4. Don't Let Measles Be Your Travel Souvenir

    MedlinePlus

    ... Button Past Emails CDC Features Don’t Let Measles Be Your Travel Souvenir Language: English Español (Spanish) ... are not vaccinated are at risk of getting measles Facts about measles How is measles spread? Measles ...

  5. Experimental studies on the prevention and treatment of chickenpox and herpes zoster with measles vaccine.

    PubMed

    Li, W H; Ming, Z L; Chen, Q; Li, Y

    1989-05-01

    In 151 chickenpox patients treated with live attenuated measles vaccine, the cure rate was 100%. In 145 cases of herpes zoster, the effective rate was 100% (completely cured in 91.7% and improved in 8.3%). In the treated group, the time needed for the subsidence of fever and skin rash and the duration of the disease were markedly shorter than those in the control group (P less than 0.01). It is particularly effective for alleviating pain, preventing and relieving postherpetic neuralgia in patients with zoster. The application of measles vaccine to the patients in the chickenpox incubation period might prevent the development of the disease, and decrease the incidence and death rate of varicella zoster virus infection in highly susceptible patients. The mechanism of its anti-viral action and production of interferon in the body is discussed.

  6. Effect of jet injection on infectivity of measles, mumps, and rubella vaccine in a bench model.

    PubMed

    Coughlin, Melissa M; Collins, Marcus; Saxon, Gene; Jarrahian, Courtney; Zehrung, Darin; Cappello, Chris; Dhere, Rajeev; Royals, Michael; Papania, Mark; Rota, Paul A

    2015-08-26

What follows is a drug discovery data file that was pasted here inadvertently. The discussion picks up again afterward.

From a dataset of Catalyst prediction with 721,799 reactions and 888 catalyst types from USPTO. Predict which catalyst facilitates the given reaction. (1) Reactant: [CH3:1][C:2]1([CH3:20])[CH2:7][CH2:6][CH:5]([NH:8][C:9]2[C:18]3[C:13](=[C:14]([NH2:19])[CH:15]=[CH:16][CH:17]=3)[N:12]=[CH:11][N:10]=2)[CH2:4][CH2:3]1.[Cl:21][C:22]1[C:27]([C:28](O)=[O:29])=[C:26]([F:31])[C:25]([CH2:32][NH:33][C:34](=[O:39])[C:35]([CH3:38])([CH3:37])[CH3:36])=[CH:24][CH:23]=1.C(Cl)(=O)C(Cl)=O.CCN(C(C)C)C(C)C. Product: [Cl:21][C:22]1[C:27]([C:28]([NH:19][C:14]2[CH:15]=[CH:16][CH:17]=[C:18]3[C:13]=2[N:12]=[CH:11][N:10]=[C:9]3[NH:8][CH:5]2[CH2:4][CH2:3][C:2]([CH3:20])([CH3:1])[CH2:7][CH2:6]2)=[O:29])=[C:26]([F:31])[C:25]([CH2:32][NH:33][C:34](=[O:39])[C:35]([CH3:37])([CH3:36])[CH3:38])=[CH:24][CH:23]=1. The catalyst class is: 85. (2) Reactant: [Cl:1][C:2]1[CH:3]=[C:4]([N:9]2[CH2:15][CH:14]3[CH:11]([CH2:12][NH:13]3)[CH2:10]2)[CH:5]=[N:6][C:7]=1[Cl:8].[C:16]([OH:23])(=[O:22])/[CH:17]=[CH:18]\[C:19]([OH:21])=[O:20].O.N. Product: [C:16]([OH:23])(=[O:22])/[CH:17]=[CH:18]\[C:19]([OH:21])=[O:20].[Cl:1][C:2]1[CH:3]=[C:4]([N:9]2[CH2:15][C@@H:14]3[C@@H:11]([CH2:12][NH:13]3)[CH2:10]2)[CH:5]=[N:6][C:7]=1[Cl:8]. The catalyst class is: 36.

Disposable-syringe jet injectors (DSJIs) with single-use, auto disable, needle-free syringes offer the opportunity to avoid hazards associated with injection using a needle and syringe. Clinical studies have evaluated DSJIs for vaccine delivery, but most studies have focused on inactivated, subunit, or DNA vaccines. Questions have been raised about possible damage to live attenuated viral vaccines by forces generated during the jet injection process. This study examines the effect of jet injection on the integrity of measles, mumps, and rubella vaccine (MMR), measured by viral RNA content and infectivity. Three models of DSJIs were evaluated, each generating a different ejection force. Following jet injection, the RNA content for each of the vaccine components was measured using RT-qPCR immediately after injection and following passage in Vero cells. Jet injection was performed with and without pig skin as a simulation of human skin. There was little to no reduction of RNA content immediately following jet injection with any of the three DSJIs. Samples passaged in Vero cells showed no loss in infectivity of the measles vaccine following jet injection. Mumps vaccine consistently showed increased replication following jet injection. Rubella vaccine showed no loss after jet injection alone but some infectivity loss following injection through pig skin with two of the devices. Overall, these data demonstrated that forces exerted on a live attenuated MMR vaccine did not compromise vaccine infectivity. The bench model and protocol used in this study can be applied to evaluate the impact of jet injection on other live virus vaccines.